I headed towards the National Medical College, near Park Circus. In the usual slow moving traffic, it took a while to get there. I kept the taxi waiting and went into the hospital complex. I had never been here before Any public hospital in Calcutta – a scene of chaos and crowds. Its difficult to make any sense of what is where. No one to ask for help. One is always directed somewhere else. I finally reached the ophthalmology department and found someone to enquire from, only to learn that there was no arrangement for receiving corneas here.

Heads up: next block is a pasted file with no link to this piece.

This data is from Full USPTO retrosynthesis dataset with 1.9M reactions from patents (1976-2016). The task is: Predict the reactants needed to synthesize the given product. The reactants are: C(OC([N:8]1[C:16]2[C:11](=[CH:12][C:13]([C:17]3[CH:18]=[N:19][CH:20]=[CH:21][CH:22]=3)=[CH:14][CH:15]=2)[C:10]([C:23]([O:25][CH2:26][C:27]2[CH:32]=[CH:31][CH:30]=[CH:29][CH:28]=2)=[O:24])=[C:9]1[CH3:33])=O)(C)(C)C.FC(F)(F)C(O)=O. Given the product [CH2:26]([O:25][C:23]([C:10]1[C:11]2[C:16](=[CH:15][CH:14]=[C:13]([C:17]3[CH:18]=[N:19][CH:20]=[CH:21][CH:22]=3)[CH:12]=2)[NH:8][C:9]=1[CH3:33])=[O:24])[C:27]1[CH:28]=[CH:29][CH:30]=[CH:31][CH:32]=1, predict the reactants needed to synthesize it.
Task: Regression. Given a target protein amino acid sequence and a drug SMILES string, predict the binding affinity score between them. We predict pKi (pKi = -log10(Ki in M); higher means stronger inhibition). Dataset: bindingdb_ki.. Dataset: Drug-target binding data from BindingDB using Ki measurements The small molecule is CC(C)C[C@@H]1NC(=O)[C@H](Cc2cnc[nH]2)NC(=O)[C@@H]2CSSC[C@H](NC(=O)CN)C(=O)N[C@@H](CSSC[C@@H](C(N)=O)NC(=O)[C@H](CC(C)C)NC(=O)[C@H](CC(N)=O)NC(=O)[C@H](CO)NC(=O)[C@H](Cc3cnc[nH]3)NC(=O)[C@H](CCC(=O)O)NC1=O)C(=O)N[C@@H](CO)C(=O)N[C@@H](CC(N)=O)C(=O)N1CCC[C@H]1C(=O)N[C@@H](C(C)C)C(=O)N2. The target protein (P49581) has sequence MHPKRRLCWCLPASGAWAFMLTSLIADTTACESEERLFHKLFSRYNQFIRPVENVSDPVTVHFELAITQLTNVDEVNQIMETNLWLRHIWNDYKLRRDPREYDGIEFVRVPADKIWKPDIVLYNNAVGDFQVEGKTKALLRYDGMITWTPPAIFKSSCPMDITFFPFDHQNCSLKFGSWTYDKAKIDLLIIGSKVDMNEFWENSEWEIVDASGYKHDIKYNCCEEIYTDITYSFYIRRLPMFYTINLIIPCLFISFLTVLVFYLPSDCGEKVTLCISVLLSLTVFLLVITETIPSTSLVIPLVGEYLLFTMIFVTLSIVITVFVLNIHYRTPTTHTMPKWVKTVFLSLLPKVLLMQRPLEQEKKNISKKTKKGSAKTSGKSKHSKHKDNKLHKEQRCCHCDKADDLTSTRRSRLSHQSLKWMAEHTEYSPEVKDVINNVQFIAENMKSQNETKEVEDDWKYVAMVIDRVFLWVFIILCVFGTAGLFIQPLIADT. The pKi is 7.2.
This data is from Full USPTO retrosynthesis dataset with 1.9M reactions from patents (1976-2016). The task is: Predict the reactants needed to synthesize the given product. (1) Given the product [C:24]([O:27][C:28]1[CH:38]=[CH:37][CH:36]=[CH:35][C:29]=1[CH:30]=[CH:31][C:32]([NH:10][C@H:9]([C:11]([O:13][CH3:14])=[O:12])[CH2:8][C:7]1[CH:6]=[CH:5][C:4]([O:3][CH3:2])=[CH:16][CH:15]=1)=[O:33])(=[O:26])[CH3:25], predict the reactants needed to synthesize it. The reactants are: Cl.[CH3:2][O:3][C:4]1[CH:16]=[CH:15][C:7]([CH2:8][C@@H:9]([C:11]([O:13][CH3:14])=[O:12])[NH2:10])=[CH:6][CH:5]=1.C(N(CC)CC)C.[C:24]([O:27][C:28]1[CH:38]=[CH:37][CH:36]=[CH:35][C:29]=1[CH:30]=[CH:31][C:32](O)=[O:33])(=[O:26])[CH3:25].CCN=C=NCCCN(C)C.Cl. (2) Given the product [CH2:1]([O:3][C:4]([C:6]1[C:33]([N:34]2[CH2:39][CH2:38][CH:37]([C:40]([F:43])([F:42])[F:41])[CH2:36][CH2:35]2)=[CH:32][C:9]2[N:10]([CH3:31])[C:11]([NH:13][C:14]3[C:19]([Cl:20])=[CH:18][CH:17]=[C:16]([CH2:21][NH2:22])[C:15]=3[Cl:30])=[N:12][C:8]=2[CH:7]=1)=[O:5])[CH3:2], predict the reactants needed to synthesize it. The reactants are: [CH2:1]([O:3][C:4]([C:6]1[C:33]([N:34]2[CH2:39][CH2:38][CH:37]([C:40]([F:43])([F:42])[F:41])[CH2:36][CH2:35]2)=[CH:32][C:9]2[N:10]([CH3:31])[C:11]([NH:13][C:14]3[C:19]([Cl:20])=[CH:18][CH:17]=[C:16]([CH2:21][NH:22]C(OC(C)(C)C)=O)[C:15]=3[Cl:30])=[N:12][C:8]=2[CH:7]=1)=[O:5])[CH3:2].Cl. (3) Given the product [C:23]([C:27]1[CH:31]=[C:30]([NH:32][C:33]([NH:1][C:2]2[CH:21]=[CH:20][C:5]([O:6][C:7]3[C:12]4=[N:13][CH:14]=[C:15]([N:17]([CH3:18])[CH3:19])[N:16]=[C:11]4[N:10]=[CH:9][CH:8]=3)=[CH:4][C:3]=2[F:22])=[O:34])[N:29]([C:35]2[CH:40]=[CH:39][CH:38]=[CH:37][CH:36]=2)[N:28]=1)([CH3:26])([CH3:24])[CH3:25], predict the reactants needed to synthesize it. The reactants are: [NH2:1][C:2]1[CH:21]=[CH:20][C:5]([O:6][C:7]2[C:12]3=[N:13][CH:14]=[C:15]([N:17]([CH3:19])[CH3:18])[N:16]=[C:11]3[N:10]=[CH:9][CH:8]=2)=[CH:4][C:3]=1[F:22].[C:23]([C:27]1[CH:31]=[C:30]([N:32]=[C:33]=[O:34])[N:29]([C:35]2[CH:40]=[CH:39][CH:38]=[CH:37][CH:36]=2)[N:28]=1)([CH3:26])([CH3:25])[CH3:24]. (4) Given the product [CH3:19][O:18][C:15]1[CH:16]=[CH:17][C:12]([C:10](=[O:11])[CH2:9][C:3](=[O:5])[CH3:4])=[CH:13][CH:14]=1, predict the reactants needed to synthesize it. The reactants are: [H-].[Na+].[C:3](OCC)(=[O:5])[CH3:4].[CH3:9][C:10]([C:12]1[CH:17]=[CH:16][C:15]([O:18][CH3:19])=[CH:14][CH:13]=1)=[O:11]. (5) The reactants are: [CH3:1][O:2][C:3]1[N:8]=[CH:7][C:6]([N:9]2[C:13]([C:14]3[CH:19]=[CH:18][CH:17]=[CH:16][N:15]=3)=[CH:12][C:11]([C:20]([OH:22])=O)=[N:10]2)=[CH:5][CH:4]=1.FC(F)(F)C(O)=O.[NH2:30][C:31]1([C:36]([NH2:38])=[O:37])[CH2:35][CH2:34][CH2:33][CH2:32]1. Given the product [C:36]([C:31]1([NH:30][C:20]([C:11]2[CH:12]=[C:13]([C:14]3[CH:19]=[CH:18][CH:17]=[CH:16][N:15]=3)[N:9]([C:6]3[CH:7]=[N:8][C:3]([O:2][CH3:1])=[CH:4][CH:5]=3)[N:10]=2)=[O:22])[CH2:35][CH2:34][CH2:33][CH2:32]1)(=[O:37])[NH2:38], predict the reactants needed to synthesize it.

Time was ticking away. The corneas had to be removed quickly otherwise it would be futile. Back to my taxi. I headed towards the Nilratan Sarkar Medical College. I had been there once, for an investitgation by the head of ENT, thanks to my landlady's grandson who was a medical student there. It was not so far off, in Entally. But the traffic was bad now, as it was the beginning of the evening office rush. I reached the hospital complex and kept the taxi waiting. Another scene of even more chaos and crowds. These were supposed to be hospitals, but it was anything but a sterile, hygienic, organised, quiet atmosphere. Again multiple enquiries, again the same frustration, and finally again to a doctor in the ophthalmology department, again only to learn that this hospital too did not receive corneas. I vented my frustration, asserting the govt’s announcement that all the medical college hospitals would receive this. I was told that the reality was that there were no arrangements for this, and that I should go to the Calcutta Medical College, which was the only place with the set-up.